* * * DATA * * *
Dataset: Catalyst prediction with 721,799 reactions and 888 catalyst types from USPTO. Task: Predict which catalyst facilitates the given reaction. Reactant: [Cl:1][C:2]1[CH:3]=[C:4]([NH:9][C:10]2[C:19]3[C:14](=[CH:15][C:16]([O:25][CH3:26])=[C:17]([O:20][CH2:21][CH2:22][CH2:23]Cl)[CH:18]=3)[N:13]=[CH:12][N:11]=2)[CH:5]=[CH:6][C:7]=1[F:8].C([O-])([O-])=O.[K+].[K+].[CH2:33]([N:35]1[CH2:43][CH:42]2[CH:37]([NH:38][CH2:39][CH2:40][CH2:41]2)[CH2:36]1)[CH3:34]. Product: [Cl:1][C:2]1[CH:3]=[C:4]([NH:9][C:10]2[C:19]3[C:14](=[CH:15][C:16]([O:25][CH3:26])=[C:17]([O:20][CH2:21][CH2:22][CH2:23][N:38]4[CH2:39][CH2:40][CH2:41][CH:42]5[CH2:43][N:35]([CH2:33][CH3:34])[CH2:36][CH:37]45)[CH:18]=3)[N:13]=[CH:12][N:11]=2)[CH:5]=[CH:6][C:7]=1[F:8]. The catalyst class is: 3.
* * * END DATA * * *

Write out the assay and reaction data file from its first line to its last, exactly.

Dataset: Catalyst prediction with 721,799 reactions and 888 catalyst types from USPTO. Task: Predict which catalyst facilitates the given reaction. Reactant: [Cl:1][C:2]1[CH:3]=[C:4]([NH:9][C:10]2[C:19]3[C:14](=[CH:15][C:16]([O:25][CH3:26])=[C:17]([O:20][CH2:21][CH2:22][CH2:23]Cl)[CH:18]=3)[N:13]=[CH:12][N:11]=2)[CH:5]=[CH:6][C:7]=1[F:8].C([O-])([O-])=O.[K+].[K+].[CH2:33]([N:35]1[CH2:43][CH:42]2[CH:37]([NH:38][CH2:39][CH2:40][CH2:41]2)[CH2:36]1)[CH3:34]. Product: [Cl:1][C:2]1[CH:3]=[C:4]([NH:9][C:10]2[C:19]3[C:14](=[CH:15][C:16]([O:25][CH3:26])=[C:17]([O:20][CH2:21][CH2:22][CH2:23][N:38]4[CH2:39][CH2:40][CH2:41][CH:42]5[CH2:43][N:35]([CH2:33][CH3:34])[CH2:36][CH:37]45)[CH:18]=3)[N:13]=[CH:12][N:11]=2)[CH:5]=[CH:6][C:7]=1[F:8]. The catalyst class is: 3.